After yesterday"s thinly disguised threat by O2 to the effect that if either the UK telecoms watchdog Ofcom or the European Commission push through new regulations to trim mobile termination rates, prices could rise elsewhere to such an extent that the poor may not be able to afford mobile handsets or services, BT, has joined the fray and called the ploy "scaremongering", reports Martyn Warwick.
In its submission to Ofcom as part of the ongoing "consultation exercise" about the future of mobile termination rates, O2 wrote that, if further regulation is imposed, mobile operators would, inevitably, have to raise prices in other areas to make up for the resultant financial shortfall.
That submission has let slip the dogs of war and this morning, the MD of BT's consumer arm, John Petter, writes. "In 2002 when Ofcom first proposed to impose controls on mobile termination rates O2 warned that this would 'severely damage or even put to an end the prepaid customer sector on which many vulnerable customers, particularly less well-off customers, relied... potentially resulting in the loss of many millions of existing and potential mobile subscribers'."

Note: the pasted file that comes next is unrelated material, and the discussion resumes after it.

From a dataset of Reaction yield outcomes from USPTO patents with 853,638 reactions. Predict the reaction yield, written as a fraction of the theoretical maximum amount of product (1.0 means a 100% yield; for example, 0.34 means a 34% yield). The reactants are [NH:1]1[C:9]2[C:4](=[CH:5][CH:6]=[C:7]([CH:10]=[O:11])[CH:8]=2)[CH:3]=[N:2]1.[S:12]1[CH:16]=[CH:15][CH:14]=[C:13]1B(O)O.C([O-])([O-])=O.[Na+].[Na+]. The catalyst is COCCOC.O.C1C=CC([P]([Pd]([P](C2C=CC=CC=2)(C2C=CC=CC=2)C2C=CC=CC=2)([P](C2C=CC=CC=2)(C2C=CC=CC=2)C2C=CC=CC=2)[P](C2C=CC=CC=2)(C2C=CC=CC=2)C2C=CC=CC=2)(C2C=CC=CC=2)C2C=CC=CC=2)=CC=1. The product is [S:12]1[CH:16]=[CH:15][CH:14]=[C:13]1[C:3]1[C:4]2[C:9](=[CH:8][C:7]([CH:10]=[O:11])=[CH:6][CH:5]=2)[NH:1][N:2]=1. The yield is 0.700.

He continues, "We've been here before but, in the end the sky did not fall in and mobile penetration and usage continued to rise.
O2's predictions are no better a guide to the future now than they were in 2002."
Turning to BT's beliefs and strategy, John Petter says, "When mobile termination rates were first controlled BT made a voluntary undertaking that it would pass on the value of the reduction to its customers in lower prices and we demonstrated to Ofcom's satisfaction that we did do so. For the future we would like to offer our customers lower-priced calling plans in which the cost of calling mobile phones was capped or included in unmetered bundles, but the current level of mobile termination rates makes this impossible."
He adds, "They [the mobile operators] know that excessive mobile termination rates are unfair, distort competition and prevent us and other fixed phone companies from offering low-priced calls to mobile, It's no wonder that O2 and the other mobile operators want to hang on to the current regime and are resisting change.
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